David Williams: I always thought of it as sort of a mall sort of feel.

M. David Mullen: And Star Trek VI, Meyers always wanted Star Trek to be more militaristic-looking, so...

David Williams: It's a harder-edged story.

M. David Mullen: He always saw it as kind of a Horatio Hornblower, Navy thing, which is something that Roddenberry had originally said Star Trek was based on, but over the years, Roddenberry's vision for Star Trek changed, and he didn't want to seem militaristic. But when Nicholas Meyer took over in Star Trek II he basically brought back all the Navy traditions, the bosun's whistles and all these sorts of things. His phrase was, Nautical, but nice.

David Williams: Now, you're talking about in terms of, you know, sort of changing away from sort of the military theme that was in regard to the original series.

M. David Mullen: Yeah.

David Williams: But look at what was happening in the world. The Vietnam War was really heating up and I'm sure they were probably not wanting to remind viewers of the military. Although Roddenberry was a veteran, he was a Marine.

M. David Mullen: But you know, his vision for Star Trek sort of expanded over the years. The whole notion that in the future there's no money in the Federation, that's something that appears later in Next Generation, and and not in the original series. But some people have pointed out that the color scheme of Star Trek [TMP], which is very muted — they didn't want the bright reds, yellows, and things — it actually goes back to the way Roddenberry had the original pilot. If you look at "The Cage," everyone's wearing just pale blue grays and golds and browns, which is what they're wearing in Star Trek [TMP]. It's only after they did the pilot that NBC said, We want more color, so they painted the rails red, they painted the elevator doors red, they put more color into the show. And I do think sometimes the new costumes in Star Trek [TMP] do feel too much like pajamas. I think the two-piece outfit is fine. It's that single-piece outfit, that jumpsuit design is not very flattering and not very attractive.

David Williams: And not very practical either.

M. David Mullen: Yeah, but I think the two-piece outfit is fine. It would have been nice if they had gone to the black pants instead of the solid color look, then it would have been a bit more of a throwback to the original, and added some contrast in the outfits so they didn't seem so monotone. Even though I understand why in II, they went for the Navy peacoat design, to me it doesn't make sense for a spaceship for everyone to be...

David Williams: It's a completely controlled environment.

M. David Mullen: Yeah. Why are they wearing turtlenecks with a wool coat on top? The actors must be sweating up a storm in those outfits. But an air-conditioned spaceship? You know, they should be in shirt sleeves. You know, look at the space shuttle, they're all wearing short sleeved polo shirts. That's why I like in Star Trek [TMP], when Kirk comes out in that white T-shirt design. I was kind of like, "Oh, yeah, that's probably what spaceship wear would be like." Having said that, maybe the designs could have been a little more flattering, had a little more snap to them color-wise or shape-wise, but... The admiral outfit that Kirk shows up in is everyone's favorite, and apparently, that was going to be the design for all the costumes, but Roddenberry's felt it looked too militaristic. You know, I once got to go to a screening of Star Trek III with Leonard Nimoy at the DGA. And afterwards, someone asked him about his approach to Star Trek. And he said, first he said, "I think I'm somewhere halfway between Wise and Nicholas Meyer," but he also said, "Everyone's Star Trek is different." So he understands that for some people, Star Trek is space battles and ray guns. And for other people, it's the Kirk, Spock, and McCoy triangle. For other people, it's alien worlds.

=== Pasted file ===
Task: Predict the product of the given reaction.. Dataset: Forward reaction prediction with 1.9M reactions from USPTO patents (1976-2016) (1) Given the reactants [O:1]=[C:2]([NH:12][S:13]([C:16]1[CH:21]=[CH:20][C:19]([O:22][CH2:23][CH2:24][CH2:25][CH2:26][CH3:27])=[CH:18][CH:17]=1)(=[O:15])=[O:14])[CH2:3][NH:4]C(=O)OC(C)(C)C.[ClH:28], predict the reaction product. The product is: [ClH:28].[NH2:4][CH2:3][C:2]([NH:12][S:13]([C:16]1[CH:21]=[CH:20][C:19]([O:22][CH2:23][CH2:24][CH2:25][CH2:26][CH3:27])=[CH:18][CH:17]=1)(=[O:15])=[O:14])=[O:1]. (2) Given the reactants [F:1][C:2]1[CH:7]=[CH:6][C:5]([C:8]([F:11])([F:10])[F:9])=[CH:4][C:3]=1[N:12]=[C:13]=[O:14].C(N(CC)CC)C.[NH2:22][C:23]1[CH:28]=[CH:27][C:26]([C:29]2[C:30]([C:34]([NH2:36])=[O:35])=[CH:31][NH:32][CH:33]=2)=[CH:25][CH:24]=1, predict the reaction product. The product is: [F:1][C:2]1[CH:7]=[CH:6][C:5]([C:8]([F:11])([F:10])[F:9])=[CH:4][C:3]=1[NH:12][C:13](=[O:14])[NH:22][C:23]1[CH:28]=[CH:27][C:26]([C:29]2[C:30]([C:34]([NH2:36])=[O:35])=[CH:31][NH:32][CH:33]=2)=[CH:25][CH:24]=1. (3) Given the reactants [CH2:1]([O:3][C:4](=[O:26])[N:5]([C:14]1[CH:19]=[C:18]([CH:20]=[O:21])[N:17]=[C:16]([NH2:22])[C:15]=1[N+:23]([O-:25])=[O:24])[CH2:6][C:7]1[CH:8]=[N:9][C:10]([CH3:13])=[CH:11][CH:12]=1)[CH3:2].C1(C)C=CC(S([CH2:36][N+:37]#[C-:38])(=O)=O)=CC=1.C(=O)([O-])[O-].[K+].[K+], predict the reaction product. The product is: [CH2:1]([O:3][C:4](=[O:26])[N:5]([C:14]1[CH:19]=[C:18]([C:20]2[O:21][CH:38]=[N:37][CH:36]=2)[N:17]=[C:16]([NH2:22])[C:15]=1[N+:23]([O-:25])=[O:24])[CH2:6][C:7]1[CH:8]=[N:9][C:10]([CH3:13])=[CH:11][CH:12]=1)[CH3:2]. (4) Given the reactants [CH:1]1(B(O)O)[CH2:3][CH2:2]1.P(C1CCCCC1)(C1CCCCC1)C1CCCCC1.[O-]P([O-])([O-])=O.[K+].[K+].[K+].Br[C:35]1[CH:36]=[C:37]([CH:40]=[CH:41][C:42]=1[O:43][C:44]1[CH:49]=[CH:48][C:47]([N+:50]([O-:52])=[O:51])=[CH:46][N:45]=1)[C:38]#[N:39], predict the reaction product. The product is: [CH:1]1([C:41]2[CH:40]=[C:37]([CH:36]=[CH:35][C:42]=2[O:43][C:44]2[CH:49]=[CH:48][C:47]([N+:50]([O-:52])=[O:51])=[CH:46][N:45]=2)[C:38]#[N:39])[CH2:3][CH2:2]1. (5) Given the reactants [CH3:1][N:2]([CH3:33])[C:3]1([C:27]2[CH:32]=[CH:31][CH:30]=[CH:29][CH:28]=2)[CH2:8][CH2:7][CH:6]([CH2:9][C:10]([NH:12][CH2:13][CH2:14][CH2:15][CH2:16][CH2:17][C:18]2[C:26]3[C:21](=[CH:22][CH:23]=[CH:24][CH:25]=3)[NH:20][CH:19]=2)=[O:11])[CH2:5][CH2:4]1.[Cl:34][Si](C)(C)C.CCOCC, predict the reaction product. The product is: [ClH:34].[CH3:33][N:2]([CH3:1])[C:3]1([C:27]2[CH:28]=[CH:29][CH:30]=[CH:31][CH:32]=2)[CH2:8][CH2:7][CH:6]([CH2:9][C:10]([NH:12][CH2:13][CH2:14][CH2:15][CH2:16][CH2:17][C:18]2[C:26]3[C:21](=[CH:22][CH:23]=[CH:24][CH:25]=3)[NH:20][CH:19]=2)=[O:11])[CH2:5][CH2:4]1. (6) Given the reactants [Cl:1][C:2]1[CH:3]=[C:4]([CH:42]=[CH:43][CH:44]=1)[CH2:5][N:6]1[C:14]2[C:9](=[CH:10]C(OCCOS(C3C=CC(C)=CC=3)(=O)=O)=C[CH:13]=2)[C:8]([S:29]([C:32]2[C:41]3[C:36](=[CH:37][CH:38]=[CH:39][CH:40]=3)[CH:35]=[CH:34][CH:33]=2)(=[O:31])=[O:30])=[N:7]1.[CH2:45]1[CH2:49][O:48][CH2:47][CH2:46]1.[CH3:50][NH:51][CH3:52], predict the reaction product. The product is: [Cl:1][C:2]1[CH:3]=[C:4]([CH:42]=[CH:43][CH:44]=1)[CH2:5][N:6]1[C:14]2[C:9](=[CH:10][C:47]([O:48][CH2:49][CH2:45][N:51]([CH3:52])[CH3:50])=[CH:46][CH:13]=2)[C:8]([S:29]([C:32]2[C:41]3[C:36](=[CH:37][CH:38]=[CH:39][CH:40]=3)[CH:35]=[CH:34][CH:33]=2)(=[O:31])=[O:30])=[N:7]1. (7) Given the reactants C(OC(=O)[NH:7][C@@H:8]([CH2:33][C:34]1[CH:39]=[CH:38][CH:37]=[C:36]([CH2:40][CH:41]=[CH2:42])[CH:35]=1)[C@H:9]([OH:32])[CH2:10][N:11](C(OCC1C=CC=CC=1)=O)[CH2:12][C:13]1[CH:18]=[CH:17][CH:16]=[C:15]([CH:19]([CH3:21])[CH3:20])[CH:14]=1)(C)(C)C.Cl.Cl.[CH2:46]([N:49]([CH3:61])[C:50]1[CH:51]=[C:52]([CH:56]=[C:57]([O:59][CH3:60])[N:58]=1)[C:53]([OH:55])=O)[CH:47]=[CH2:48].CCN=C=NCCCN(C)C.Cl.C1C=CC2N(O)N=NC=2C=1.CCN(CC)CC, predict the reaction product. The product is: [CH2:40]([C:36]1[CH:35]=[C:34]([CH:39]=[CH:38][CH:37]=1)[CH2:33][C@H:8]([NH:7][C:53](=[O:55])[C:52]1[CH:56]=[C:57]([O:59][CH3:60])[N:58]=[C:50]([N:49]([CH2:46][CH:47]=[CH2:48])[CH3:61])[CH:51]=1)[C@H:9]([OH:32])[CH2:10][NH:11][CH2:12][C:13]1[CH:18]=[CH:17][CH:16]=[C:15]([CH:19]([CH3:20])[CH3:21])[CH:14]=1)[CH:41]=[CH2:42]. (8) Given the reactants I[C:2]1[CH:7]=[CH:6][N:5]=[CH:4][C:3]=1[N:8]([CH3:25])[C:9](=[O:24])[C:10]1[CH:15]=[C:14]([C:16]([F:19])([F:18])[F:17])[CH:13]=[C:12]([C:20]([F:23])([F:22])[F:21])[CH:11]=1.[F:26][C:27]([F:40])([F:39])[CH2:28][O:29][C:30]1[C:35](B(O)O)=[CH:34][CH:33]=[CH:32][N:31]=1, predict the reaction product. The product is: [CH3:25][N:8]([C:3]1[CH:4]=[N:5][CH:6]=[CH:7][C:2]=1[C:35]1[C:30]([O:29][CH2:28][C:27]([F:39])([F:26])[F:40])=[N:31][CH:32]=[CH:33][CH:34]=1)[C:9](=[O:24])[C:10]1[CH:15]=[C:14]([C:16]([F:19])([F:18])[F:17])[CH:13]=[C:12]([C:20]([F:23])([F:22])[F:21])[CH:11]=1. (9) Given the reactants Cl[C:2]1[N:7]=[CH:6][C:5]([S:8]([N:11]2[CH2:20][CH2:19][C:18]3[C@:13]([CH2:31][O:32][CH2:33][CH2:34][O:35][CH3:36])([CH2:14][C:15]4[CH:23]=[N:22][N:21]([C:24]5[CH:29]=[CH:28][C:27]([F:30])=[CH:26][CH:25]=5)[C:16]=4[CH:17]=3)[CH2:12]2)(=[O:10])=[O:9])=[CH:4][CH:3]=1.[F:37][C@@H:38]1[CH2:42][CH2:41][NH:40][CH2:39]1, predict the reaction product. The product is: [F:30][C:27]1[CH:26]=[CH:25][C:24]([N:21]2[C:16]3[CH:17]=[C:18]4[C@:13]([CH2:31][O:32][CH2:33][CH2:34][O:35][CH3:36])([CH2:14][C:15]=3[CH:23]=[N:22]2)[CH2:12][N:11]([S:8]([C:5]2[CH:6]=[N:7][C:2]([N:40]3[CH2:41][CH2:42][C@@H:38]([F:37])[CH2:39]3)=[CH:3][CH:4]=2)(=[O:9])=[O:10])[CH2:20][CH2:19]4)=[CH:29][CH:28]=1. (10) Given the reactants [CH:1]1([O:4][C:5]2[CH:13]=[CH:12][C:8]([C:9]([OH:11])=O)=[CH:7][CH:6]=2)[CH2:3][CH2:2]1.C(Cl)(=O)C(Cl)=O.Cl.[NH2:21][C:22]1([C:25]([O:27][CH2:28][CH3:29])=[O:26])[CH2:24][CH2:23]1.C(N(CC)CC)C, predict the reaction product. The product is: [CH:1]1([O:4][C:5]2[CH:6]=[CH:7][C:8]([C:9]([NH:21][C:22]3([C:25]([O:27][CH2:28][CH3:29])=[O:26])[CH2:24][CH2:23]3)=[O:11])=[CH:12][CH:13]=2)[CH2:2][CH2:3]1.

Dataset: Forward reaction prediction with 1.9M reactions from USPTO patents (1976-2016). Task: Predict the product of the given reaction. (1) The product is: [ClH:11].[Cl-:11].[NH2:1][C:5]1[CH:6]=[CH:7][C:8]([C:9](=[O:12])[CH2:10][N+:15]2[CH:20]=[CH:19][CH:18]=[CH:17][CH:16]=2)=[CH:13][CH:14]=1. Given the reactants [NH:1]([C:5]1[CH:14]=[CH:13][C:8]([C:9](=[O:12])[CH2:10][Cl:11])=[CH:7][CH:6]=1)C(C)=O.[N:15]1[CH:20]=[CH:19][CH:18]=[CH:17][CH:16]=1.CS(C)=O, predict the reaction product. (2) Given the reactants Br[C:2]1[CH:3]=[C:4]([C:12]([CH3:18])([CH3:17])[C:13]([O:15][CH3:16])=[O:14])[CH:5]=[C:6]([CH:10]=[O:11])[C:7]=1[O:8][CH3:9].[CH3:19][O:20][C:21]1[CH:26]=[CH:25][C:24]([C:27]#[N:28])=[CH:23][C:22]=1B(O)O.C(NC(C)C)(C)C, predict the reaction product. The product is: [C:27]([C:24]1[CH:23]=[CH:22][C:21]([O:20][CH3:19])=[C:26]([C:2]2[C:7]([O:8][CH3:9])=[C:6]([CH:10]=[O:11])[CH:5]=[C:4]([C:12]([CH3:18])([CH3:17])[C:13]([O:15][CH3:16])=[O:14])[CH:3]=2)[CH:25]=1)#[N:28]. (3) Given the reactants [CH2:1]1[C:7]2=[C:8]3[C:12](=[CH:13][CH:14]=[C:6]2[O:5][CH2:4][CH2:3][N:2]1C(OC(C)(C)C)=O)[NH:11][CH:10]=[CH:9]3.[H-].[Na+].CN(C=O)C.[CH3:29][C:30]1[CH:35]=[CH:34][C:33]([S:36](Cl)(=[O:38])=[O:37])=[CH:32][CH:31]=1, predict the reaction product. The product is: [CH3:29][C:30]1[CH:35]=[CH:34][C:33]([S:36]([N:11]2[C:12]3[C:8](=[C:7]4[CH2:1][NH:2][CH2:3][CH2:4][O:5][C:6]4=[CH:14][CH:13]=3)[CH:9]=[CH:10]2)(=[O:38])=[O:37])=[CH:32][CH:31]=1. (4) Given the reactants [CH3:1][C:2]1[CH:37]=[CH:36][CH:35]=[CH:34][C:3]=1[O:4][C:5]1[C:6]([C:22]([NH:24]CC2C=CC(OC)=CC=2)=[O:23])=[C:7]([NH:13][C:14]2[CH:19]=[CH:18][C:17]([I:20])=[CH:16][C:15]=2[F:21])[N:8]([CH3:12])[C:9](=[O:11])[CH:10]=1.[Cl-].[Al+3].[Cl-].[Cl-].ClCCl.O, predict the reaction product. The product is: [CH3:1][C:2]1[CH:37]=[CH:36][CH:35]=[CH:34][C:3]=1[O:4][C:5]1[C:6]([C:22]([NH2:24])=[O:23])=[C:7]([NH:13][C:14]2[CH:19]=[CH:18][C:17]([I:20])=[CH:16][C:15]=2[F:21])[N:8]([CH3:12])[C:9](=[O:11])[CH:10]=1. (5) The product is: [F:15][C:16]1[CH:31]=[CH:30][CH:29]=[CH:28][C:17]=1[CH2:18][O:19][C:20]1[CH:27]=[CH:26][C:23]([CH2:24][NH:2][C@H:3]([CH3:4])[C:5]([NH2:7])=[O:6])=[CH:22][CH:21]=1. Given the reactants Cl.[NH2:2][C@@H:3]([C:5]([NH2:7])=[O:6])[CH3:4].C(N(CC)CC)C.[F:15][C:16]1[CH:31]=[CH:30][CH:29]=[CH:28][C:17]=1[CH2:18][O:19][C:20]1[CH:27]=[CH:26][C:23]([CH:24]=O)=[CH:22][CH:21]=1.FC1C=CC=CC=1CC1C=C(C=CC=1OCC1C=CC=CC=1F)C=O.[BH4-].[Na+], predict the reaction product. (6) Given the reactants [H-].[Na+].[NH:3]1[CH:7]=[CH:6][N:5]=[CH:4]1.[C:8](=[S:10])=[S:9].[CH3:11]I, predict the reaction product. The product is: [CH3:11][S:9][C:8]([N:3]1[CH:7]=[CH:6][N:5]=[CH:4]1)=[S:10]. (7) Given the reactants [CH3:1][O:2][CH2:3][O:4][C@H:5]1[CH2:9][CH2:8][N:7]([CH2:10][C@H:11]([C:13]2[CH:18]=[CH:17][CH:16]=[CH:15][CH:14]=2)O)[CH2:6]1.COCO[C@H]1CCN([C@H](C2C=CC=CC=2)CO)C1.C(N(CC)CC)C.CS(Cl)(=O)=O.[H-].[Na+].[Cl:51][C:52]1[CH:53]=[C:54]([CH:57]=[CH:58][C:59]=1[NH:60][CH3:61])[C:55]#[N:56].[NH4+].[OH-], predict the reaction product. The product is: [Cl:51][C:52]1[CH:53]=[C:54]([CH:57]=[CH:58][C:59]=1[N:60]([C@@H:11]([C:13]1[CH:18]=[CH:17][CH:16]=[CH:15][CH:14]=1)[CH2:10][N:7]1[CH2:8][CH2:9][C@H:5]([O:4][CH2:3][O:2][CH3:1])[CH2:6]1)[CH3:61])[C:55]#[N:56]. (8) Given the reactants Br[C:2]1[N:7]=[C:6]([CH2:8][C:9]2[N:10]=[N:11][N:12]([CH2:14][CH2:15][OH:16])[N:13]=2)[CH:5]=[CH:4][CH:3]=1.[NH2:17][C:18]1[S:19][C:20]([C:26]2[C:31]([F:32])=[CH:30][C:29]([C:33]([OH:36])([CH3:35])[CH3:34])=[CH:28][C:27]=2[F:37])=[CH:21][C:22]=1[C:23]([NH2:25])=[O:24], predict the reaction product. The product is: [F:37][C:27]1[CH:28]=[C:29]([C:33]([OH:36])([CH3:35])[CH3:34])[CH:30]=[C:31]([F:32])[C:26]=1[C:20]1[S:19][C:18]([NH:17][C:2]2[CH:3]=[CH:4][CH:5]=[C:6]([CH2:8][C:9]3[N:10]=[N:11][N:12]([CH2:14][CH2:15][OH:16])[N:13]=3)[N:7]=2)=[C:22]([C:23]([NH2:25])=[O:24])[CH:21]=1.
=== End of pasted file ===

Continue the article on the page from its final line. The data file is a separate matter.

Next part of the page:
David Williams: But that's a great thing about the, to use the term "franchise," it's incredibly elastic. And look at how it has been interpreted over not only this feature film series, but multiple series, etc. And continues on, in part because it is open to so much interpretation based on the characters.

M. David Mullen: Yeah, I think what's nice about the new [Trek] series, like Strange New Worlds is they're going back to a non-contiguous story arc, where they can do individual episodes, they're allowed to do the analogy episodes where "this is a substitute for Vietnam," like what science fiction can do so well. When they get into the big expensive features, it all tends to be melodramatic action movies, because that's what sells, you know. An idea-based story, you can get away with an episode like that that's an intellectual conceit, because the whole franchise isn't gonna hang on it. But when they spend millions of dollars on a single film, they realize, "Oh, it's gotta have a villain, and it's gotta have explosions, and it's got a lot of running around, and shoot 'em ups."

David Williams: That was the problem with Star Trek: The Motion Picture. The problem, I put in air quotes.

M. David Mullen: There are parts of it that could be paced up a little bit at times. I do think it needed a little more variation and structure. It's just a little bit too much on the bridge of the Enterprise. I think, if they either extended the first third and made the middle third a little shorter, it would have flowed better. In fact, you know, part of the Director's Cut, they did trim a minute out of here and there to speed things up a little bit. But it's a structural problem in the script, I think, that they just designed a story that forces them all to get on the Enterprise and stay on there until almost the last 10 minutes of the movie. But still, if you're a Star Trek fan, spending two hours on the bridge Enterprise isn't the worst time spent. So I enjoy it.

David Williams: Well, let's wrap it up there because I think we could talk for another two hours. David, thank you so much for being here today. I was so looking forward to this. Your enthusiasm was so infectious and your knowledge of all things Trek — very impressive.

M. David Mullen: Thank you.